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I have had the good fortune of being surrounded by creative people throughout my life. 

In Portland, this meant that every winter season my friend and fellow writer Albert William and I  would spend winter afternoons at Starbucks in Pioneer Square, writing, talking, and talking about writing. In the summer, we would take a road trip to the coast of Oregon and write in local cafes

In Shimane, where I live without Albert William or Starbucks, this tradition has taken the form of weekly dinners with the only other two foreign residents in town. We three girls take up six seats at the bar counter of a local Cafe-Bar and write and talk while sipping lattes and eating Japanese versions of Italian food. 

In Okayama I attended my first organized write-in for NaNoWriMo. After that experience I decided to talk about the importance of write-ins, which are basically social gatherings of writers. Being around creative people has influenced me in the best possible way, and I want to share a bit about the social aspects of being a writer. 

First, I will list the advantages of a write-in:
1. Most importantly, you can exchange ideas and work out obstacles in the story, while sharing advice and inspiration.
2. The group atmosphere can help you focus. In my case, I work better in public places, although  I know not everyone does. If you are around people who are also writing, it may help you to stay on track. 
3. Social fuel:  what I describe as the "feeling" of being productive. I know that if I stay home all day, even if I am writing or checking things off my to-do list, I still feel majorly unproductive. Going out, at least once a day, is necessary for me to feel like my life in progressing.
4. Being in public settings stimulates the senses, (at least for me). Sometimes the scene in the cafe creeps into your story subconsciously.

IMG_6644However, there are also a few challenges in doing write-ins:
1. Conversation, and too much socializing. This is especially difficult if you are meeting people for the first time. The social norms says that we have to sit and chat for a while before burying our faces in our laptop screens. 
2. Everyone is working on different stories, topic, and content, and it can be distracting. Sometimes the fact that you may have nothing in common with a group can be more of a hinderance than a benefit.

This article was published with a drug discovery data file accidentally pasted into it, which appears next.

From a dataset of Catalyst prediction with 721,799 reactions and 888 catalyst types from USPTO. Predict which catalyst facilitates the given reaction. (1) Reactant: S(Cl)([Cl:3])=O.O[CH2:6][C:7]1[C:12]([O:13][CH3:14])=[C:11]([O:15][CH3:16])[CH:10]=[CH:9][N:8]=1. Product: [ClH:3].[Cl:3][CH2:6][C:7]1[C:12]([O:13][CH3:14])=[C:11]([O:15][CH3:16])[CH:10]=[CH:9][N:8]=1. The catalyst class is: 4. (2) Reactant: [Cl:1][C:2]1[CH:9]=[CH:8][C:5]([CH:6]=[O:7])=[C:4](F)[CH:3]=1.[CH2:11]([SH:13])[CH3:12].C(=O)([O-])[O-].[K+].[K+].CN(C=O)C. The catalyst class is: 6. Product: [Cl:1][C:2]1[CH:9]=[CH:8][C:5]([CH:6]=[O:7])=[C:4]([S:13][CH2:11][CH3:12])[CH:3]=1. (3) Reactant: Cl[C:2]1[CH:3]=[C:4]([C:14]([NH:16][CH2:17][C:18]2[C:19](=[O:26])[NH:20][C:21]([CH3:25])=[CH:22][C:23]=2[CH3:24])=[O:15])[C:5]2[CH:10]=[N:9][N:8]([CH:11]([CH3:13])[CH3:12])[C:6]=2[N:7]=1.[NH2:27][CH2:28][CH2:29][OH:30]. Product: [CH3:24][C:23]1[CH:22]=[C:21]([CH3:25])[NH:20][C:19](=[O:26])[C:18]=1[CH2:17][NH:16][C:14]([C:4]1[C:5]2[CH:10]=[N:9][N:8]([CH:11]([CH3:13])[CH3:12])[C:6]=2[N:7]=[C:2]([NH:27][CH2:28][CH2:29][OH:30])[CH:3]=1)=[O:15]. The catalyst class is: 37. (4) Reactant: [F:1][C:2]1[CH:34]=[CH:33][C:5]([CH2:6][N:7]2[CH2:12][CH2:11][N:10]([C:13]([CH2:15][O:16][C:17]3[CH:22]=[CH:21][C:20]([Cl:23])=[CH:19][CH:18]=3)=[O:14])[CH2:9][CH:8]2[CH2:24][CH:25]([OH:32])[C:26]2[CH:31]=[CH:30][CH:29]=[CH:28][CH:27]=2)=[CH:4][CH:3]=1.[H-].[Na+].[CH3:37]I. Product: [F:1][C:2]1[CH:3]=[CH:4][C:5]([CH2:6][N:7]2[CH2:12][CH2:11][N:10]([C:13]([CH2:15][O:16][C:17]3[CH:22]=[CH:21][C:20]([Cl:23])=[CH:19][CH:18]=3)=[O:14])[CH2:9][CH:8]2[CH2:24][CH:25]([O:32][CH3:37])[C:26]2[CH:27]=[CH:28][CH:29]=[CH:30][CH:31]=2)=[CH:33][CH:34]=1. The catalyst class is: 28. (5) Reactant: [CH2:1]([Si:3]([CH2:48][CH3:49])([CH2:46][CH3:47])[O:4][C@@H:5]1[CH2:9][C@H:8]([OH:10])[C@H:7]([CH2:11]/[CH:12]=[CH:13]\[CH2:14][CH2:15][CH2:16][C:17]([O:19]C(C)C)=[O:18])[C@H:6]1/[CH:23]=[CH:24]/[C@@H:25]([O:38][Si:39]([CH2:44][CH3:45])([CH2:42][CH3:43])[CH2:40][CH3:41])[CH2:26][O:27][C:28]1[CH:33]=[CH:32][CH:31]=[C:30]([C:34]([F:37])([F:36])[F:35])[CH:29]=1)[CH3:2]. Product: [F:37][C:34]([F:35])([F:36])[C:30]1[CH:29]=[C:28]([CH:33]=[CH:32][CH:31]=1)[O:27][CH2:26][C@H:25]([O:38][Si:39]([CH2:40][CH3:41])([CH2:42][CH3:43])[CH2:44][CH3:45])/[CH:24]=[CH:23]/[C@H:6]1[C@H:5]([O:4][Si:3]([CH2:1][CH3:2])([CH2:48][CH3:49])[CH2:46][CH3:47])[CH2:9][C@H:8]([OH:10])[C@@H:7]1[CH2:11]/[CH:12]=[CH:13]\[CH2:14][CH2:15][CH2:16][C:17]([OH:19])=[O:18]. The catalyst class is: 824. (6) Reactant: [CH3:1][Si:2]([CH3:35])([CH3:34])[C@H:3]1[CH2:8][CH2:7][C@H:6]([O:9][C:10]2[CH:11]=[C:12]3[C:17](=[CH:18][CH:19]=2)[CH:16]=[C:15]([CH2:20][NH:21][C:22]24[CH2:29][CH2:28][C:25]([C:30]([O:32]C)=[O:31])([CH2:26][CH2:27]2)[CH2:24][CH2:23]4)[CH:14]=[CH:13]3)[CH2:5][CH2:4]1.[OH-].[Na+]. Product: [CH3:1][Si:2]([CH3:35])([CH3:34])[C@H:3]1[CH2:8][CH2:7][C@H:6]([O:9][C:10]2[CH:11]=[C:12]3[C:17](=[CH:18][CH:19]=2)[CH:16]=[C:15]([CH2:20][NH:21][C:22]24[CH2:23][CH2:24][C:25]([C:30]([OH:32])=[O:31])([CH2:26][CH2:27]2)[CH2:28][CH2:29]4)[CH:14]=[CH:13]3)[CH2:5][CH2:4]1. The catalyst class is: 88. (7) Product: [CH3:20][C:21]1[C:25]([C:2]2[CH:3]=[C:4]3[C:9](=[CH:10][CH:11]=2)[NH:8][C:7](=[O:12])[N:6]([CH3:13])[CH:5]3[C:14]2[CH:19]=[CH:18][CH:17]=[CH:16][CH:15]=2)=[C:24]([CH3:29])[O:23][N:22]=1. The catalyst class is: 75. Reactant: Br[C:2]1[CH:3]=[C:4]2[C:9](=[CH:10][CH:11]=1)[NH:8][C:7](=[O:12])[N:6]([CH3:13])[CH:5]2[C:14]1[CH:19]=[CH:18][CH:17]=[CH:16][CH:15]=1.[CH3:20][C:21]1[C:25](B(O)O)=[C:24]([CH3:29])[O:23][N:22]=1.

3. Some places are sensory overload, especially if they are too loud or too crowded. 
4. Finding a location for a big group of people for a long time is difficult. Most cafes have limited seating, especially for groups, and you usually can't make reservations. 

So what's necessary for making a write-in successful? Here are my thoughts:
1. A table: having a laptop directly in front of my face keeps me looking at the screen instead of at other people. For this reason, I'm not very productive on a couch or in living-room environments. 
2. Bar counters: sitting next to each other, instead of across from each other, limits conversation, without completely restricting it. 
3. Endless lattes.
4 Time limits and breaks (max fours hours with a short break after two hours, for me).

Although NaNo has ended, I  look forward to continue writing alongside my amazingly talented friends. 

Friday, December 6, 2013

Hiroshima Street snap

Took this snap on the streets in Hiroshima. Finally got a chance to wear this awesome vintage fur coat I bought at Goodwill in Portland for $15. 
How I do miss Goodwill here....

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Coat: vintage from Goodwill
Blouse: American Apparel
Satchel: Steve Madden
Skirt: thrited from a used clothing store in Izumo


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Hiroshima at dusk. My favorite city. 

Tuesday, December 3, 2013

NaNoWriMo Victory!


This is what success looks like. 
30 days, 50,413 words, and 3 bottles of wine later I have an almost-finished novel to my name. 


A toast to myself
On November 1st I took part in National Novel Writing Month and set the lofty goal of completing 50,000 words for my novel by the end of the month. It was my first attempt at NaNo, and I managed to pull it off. 

How did I do it?

Well, when all is said and done, 50,000 words is really not that much. It takes effort, focus, and discipline, but it is 100% doable. I've heard a lot of people complain about how challenging NaNo is for people who work full-time or are just plain busy. However, having completed it myself, I am struggling to understand their point of view. Let me break it down:


I managed to accomplish NaNo while:

-        working 40 hours a week (8:00-4:00, plus one 7-day work week, and three late nights until 9:30 pm)
-        going on one 2-night out-of-town business trips
-        hosting an enormous house party
-        making two weekend trips (Okayama and Hiroshima)
-        running 5K every non-rainy day